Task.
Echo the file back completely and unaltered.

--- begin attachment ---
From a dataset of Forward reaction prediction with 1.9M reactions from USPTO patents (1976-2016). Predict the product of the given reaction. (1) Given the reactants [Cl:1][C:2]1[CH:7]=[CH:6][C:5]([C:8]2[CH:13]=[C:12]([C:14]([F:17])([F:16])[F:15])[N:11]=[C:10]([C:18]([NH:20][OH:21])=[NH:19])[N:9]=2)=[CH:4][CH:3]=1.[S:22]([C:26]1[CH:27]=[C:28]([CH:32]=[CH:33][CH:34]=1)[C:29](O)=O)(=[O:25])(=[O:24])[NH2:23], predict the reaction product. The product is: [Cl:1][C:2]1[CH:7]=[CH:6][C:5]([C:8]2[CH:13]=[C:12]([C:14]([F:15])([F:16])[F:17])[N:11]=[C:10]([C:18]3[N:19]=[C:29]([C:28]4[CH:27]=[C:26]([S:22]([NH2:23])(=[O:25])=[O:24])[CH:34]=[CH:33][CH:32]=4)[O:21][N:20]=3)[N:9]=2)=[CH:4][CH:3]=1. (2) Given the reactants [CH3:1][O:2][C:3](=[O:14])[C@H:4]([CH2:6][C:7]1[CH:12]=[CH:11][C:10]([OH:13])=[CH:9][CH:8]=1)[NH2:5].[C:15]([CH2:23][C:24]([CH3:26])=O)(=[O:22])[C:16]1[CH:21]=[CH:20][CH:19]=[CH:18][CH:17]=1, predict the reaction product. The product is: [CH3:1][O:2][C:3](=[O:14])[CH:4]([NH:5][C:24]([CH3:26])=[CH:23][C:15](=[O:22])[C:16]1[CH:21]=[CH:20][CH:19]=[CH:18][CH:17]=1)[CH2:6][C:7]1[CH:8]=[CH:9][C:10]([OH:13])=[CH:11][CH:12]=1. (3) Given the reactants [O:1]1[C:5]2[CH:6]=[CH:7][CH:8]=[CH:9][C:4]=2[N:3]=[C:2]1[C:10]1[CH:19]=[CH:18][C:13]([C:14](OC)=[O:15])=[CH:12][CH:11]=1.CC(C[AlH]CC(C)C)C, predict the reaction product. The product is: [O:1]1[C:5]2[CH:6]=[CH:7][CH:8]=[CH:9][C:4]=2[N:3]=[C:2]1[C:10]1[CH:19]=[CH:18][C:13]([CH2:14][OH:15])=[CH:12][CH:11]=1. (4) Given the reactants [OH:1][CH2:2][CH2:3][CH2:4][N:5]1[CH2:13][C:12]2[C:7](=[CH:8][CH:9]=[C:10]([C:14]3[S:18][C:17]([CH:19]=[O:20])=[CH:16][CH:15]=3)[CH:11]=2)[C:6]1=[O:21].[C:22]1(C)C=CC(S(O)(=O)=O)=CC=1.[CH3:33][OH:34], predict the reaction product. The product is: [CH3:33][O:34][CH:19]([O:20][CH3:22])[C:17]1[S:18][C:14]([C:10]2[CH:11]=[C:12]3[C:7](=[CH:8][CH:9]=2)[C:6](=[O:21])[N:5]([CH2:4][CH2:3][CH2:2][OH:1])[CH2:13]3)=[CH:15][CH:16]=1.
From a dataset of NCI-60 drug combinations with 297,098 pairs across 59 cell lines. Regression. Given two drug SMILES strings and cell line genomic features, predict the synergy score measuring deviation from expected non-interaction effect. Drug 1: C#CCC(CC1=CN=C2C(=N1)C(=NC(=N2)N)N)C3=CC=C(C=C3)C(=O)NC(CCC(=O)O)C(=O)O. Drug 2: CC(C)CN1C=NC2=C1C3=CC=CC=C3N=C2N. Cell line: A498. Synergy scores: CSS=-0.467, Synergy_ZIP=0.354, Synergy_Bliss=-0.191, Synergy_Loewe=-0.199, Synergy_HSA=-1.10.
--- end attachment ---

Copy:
From a dataset of Forward reaction prediction with 1.9M reactions from USPTO patents (1976-2016). Predict the product of the given reaction. (1) Given the reactants [Cl:1][C:2]1[CH:7]=[CH:6][C:5]([C:8]2[CH:13]=[C:12]([C:14]([F:17])([F:16])[F:15])[N:11]=[C:10]([C:18]([NH:20][OH:21])=[NH:19])[N:9]=2)=[CH:4][CH:3]=1.[S:22]([C:26]1[CH:27]=[C:28]([CH:32]=[CH:33][CH:34]=1)[C:29](O)=O)(=[O:25])(=[O:24])[NH2:23], predict the reaction product. The product is: [Cl:1][C:2]1[CH:7]=[CH:6][C:5]([C:8]2[CH:13]=[C:12]([C:14]([F:15])([F:16])[F:17])[N:11]=[C:10]([C:18]3[N:19]=[C:29]([C:28]4[CH:27]=[C:26]([S:22]([NH2:23])(=[O:25])=[O:24])[CH:34]=[CH:33][CH:32]=4)[O:21][N:20]=3)[N:9]=2)=[CH:4][CH:3]=1. (2) Given the reactants [CH3:1][O:2][C:3](=[O:14])[C@H:4]([CH2:6][C:7]1[CH:12]=[CH:11][C:10]([OH:13])=[CH:9][CH:8]=1)[NH2:5].[C:15]([CH2:23][C:24]([CH3:26])=O)(=[O:22])[C:16]1[CH:21]=[CH:20][CH:19]=[CH:18][CH:17]=1, predict the reaction product. The product is: [CH3:1][O:2][C:3](=[O:14])[CH:4]([NH:5][C:24]([CH3:26])=[CH:23][C:15](=[O:22])[C:16]1[CH:21]=[CH:20][CH:19]=[CH:18][CH:17]=1)[CH2:6][C:7]1[CH:8]=[CH:9][C:10]([OH:13])=[CH:11][CH:12]=1. (3) Given the reactants [O:1]1[C:5]2[CH:6]=[CH:7][CH:8]=[CH:9][C:4]=2[N:3]=[C:2]1[C:10]1[CH:19]=[CH:18][C:13]([C:14](OC)=[O:15])=[CH:12][CH:11]=1.CC(C[AlH]CC(C)C)C, predict the reaction product. The product is: [O:1]1[C:5]2[CH:6]=[CH:7][CH:8]=[CH:9][C:4]=2[N:3]=[C:2]1[C:10]1[CH:19]=[CH:18][C:13]([CH2:14][OH:15])=[CH:12][CH:11]=1. (4) Given the reactants [OH:1][CH2:2][CH2:3][CH2:4][N:5]1[CH2:13][C:12]2[C:7](=[CH:8][CH:9]=[C:10]([C:14]3[S:18][C:17]([CH:19]=[O:20])=[CH:16][CH:15]=3)[CH:11]=2)[C:6]1=[O:21].[C:22]1(C)C=CC(S(O)(=O)=O)=CC=1.[CH3:33][OH:34], predict the reaction product. The product is: [CH3:33][O:34][CH:19]([O:20][CH3:22])[C:17]1[S:18][C:14]([C:10]2[CH:11]=[C:12]3[C:7](=[CH:8][CH:9]=2)[C:6](=[O:21])[N:5]([CH2:4][CH2:3][CH2:2][OH:1])[CH2:13]3)=[CH:15][CH:16]=1.
From a dataset of NCI-60 drug combinations with 297,098 pairs across 59 cell lines. Regression. Given two drug SMILES strings and cell line genomic features, predict the synergy score measuring deviation from expected non-interaction effect. Drug 1: C#CCC(CC1=CN=C2C(=N1)C(=NC(=N2)N)N)C3=CC=C(C=C3)C(=O)NC(CCC(=O)O)C(=O)O. Drug 2: CC(C)CN1C=NC2=C1C3=CC=CC=C3N=C2N. Cell line: A498. Synergy scores: CSS=-0.467, Synergy_ZIP=0.354, Synergy_Bliss=-0.191, Synergy_Loewe=-0.199, Synergy_HSA=-1.10.